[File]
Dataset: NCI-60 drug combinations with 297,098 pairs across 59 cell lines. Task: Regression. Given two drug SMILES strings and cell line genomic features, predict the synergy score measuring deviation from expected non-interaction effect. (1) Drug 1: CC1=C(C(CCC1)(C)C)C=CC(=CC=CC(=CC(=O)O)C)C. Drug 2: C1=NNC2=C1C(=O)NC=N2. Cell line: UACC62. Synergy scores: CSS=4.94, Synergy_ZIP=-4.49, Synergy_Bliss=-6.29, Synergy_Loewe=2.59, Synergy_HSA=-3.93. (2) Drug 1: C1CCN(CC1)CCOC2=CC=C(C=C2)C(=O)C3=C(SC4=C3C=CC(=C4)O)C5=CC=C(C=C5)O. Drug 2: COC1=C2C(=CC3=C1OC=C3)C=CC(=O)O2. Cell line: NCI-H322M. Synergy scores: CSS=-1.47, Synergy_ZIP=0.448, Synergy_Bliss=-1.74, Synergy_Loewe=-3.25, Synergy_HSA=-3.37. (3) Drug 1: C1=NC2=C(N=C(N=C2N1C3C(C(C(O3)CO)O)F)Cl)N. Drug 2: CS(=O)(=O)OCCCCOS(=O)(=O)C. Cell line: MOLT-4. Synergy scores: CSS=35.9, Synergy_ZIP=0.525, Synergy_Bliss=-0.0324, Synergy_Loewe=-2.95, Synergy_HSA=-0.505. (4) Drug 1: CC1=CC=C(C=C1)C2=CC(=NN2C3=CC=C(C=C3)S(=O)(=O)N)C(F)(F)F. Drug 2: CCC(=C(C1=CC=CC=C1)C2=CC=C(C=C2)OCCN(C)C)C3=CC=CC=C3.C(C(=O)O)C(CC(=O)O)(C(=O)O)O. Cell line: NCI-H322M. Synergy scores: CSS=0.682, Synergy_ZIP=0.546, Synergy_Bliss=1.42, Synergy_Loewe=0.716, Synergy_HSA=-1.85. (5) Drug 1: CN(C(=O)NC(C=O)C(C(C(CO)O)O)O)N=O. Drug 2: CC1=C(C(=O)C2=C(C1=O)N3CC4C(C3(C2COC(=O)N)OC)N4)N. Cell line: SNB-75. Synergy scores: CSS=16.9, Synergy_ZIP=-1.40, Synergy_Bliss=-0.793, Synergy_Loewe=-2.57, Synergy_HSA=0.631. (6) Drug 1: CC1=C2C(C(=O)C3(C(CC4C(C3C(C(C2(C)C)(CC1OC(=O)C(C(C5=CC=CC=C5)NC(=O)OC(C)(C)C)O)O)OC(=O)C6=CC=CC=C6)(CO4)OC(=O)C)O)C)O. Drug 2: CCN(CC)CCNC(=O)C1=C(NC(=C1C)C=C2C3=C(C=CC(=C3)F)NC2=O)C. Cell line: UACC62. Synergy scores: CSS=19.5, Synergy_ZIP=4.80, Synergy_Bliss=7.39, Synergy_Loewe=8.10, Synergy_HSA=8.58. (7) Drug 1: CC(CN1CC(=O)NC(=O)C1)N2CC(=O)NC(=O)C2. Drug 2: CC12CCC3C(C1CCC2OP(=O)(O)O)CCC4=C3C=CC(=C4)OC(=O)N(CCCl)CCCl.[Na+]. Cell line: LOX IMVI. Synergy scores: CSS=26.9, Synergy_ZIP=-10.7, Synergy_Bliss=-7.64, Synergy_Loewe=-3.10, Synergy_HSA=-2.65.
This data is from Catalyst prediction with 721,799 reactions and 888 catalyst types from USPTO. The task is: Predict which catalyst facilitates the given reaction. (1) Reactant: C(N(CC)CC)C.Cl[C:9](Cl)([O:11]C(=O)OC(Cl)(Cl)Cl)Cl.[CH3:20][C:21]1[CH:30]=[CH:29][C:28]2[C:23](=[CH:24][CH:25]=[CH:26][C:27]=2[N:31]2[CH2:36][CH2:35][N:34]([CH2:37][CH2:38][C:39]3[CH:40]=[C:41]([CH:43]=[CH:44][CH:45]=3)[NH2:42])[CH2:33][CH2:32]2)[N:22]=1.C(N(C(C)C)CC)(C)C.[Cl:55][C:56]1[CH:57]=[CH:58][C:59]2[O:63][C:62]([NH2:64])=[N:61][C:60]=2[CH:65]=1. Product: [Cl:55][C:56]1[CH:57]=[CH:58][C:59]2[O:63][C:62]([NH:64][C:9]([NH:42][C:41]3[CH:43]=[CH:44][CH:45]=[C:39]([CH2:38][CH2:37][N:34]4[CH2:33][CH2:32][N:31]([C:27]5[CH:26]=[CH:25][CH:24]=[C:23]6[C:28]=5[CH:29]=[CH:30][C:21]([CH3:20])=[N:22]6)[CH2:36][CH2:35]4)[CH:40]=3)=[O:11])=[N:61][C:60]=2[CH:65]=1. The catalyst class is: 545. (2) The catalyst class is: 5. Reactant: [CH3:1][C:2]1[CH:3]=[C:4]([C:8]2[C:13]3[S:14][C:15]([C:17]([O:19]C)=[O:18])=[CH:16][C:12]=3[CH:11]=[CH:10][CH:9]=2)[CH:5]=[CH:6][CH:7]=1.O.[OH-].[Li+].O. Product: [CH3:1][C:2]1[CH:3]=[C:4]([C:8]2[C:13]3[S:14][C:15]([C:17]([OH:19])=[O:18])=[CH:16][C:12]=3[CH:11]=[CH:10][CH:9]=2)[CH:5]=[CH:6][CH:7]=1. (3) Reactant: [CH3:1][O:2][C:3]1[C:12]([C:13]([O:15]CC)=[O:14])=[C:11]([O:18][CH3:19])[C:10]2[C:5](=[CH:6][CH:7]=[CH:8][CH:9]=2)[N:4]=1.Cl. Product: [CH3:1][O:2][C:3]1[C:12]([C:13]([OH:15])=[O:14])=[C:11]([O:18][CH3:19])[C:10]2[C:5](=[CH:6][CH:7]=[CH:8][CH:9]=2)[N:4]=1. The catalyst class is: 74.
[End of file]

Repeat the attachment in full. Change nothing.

Dataset: NCI-60 drug combinations with 297,098 pairs across 59 cell lines. Task: Regression. Given two drug SMILES strings and cell line genomic features, predict the synergy score measuring deviation from expected non-interaction effect. (1) Drug 1: CC1=C(C(CCC1)(C)C)C=CC(=CC=CC(=CC(=O)O)C)C. Drug 2: C1=NNC2=C1C(=O)NC=N2. Cell line: UACC62. Synergy scores: CSS=4.94, Synergy_ZIP=-4.49, Synergy_Bliss=-6.29, Synergy_Loewe=2.59, Synergy_HSA=-3.93. (2) Drug 1: C1CCN(CC1)CCOC2=CC=C(C=C2)C(=O)C3=C(SC4=C3C=CC(=C4)O)C5=CC=C(C=C5)O. Drug 2: COC1=C2C(=CC3=C1OC=C3)C=CC(=O)O2. Cell line: NCI-H322M. Synergy scores: CSS=-1.47, Synergy_ZIP=0.448, Synergy_Bliss=-1.74, Synergy_Loewe=-3.25, Synergy_HSA=-3.37. (3) Drug 1: C1=NC2=C(N=C(N=C2N1C3C(C(C(O3)CO)O)F)Cl)N. Drug 2: CS(=O)(=O)OCCCCOS(=O)(=O)C. Cell line: MOLT-4. Synergy scores: CSS=35.9, Synergy_ZIP=0.525, Synergy_Bliss=-0.0324, Synergy_Loewe=-2.95, Synergy_HSA=-0.505. (4) Drug 1: CC1=CC=C(C=C1)C2=CC(=NN2C3=CC=C(C=C3)S(=O)(=O)N)C(F)(F)F. Drug 2: CCC(=C(C1=CC=CC=C1)C2=CC=C(C=C2)OCCN(C)C)C3=CC=CC=C3.C(C(=O)O)C(CC(=O)O)(C(=O)O)O. Cell line: NCI-H322M. Synergy scores: CSS=0.682, Synergy_ZIP=0.546, Synergy_Bliss=1.42, Synergy_Loewe=0.716, Synergy_HSA=-1.85. (5) Drug 1: CN(C(=O)NC(C=O)C(C(C(CO)O)O)O)N=O. Drug 2: CC1=C(C(=O)C2=C(C1=O)N3CC4C(C3(C2COC(=O)N)OC)N4)N. Cell line: SNB-75. Synergy scores: CSS=16.9, Synergy_ZIP=-1.40, Synergy_Bliss=-0.793, Synergy_Loewe=-2.57, Synergy_HSA=0.631. (6) Drug 1: CC1=C2C(C(=O)C3(C(CC4C(C3C(C(C2(C)C)(CC1OC(=O)C(C(C5=CC=CC=C5)NC(=O)OC(C)(C)C)O)O)OC(=O)C6=CC=CC=C6)(CO4)OC(=O)C)O)C)O. Drug 2: CCN(CC)CCNC(=O)C1=C(NC(=C1C)C=C2C3=C(C=CC(=C3)F)NC2=O)C. Cell line: UACC62. Synergy scores: CSS=19.5, Synergy_ZIP=4.80, Synergy_Bliss=7.39, Synergy_Loewe=8.10, Synergy_HSA=8.58. (7) Drug 1: CC(CN1CC(=O)NC(=O)C1)N2CC(=O)NC(=O)C2. Drug 2: CC12CCC3C(C1CCC2OP(=O)(O)O)CCC4=C3C=CC(=C4)OC(=O)N(CCCl)CCCl.[Na+]. Cell line: LOX IMVI. Synergy scores: CSS=26.9, Synergy_ZIP=-10.7, Synergy_Bliss=-7.64, Synergy_Loewe=-3.10, Synergy_HSA=-2.65.
This data is from Catalyst prediction with 721,799 reactions and 888 catalyst types from USPTO. The task is: Predict which catalyst facilitates the given reaction. (1) Reactant: C(N(CC)CC)C.Cl[C:9](Cl)([O:11]C(=O)OC(Cl)(Cl)Cl)Cl.[CH3:20][C:21]1[CH:30]=[CH:29][C:28]2[C:23](=[CH:24][CH:25]=[CH:26][C:27]=2[N:31]2[CH2:36][CH2:35][N:34]([CH2:37][CH2:38][C:39]3[CH:40]=[C:41]([CH:43]=[CH:44][CH:45]=3)[NH2:42])[CH2:33][CH2:32]2)[N:22]=1.C(N(C(C)C)CC)(C)C.[Cl:55][C:56]1[CH:57]=[CH:58][C:59]2[O:63][C:62]([NH2:64])=[N:61][C:60]=2[CH:65]=1. Product: [Cl:55][C:56]1[CH:57]=[CH:58][C:59]2[O:63][C:62]([NH:64][C:9]([NH:42][C:41]3[CH:43]=[CH:44][CH:45]=[C:39]([CH2:38][CH2:37][N:34]4[CH2:33][CH2:32][N:31]([C:27]5[CH:26]=[CH:25][CH:24]=[C:23]6[C:28]=5[CH:29]=[CH:30][C:21]([CH3:20])=[N:22]6)[CH2:36][CH2:35]4)[CH:40]=3)=[O:11])=[N:61][C:60]=2[CH:65]=1. The catalyst class is: 545. (2) The catalyst class is: 5. Reactant: [CH3:1][C:2]1[CH:3]=[C:4]([C:8]2[C:13]3[S:14][C:15]([C:17]([O:19]C)=[O:18])=[CH:16][C:12]=3[CH:11]=[CH:10][CH:9]=2)[CH:5]=[CH:6][CH:7]=1.O.[OH-].[Li+].O. Product: [CH3:1][C:2]1[CH:3]=[C:4]([C:8]2[C:13]3[S:14][C:15]([C:17]([OH:19])=[O:18])=[CH:16][C:12]=3[CH:11]=[CH:10][CH:9]=2)[CH:5]=[CH:6][CH:7]=1. (3) Reactant: [CH3:1][O:2][C:3]1[C:12]([C:13]([O:15]CC)=[O:14])=[C:11]([O:18][CH3:19])[C:10]2[C:5](=[CH:6][CH:7]=[CH:8][CH:9]=2)[N:4]=1.Cl. Product: [CH3:1][O:2][C:3]1[C:12]([C:13]([OH:15])=[O:14])=[C:11]([O:18][CH3:19])[C:10]2[C:5](=[CH:6][CH:7]=[CH:8][CH:9]=2)[N:4]=1. The catalyst class is: 74.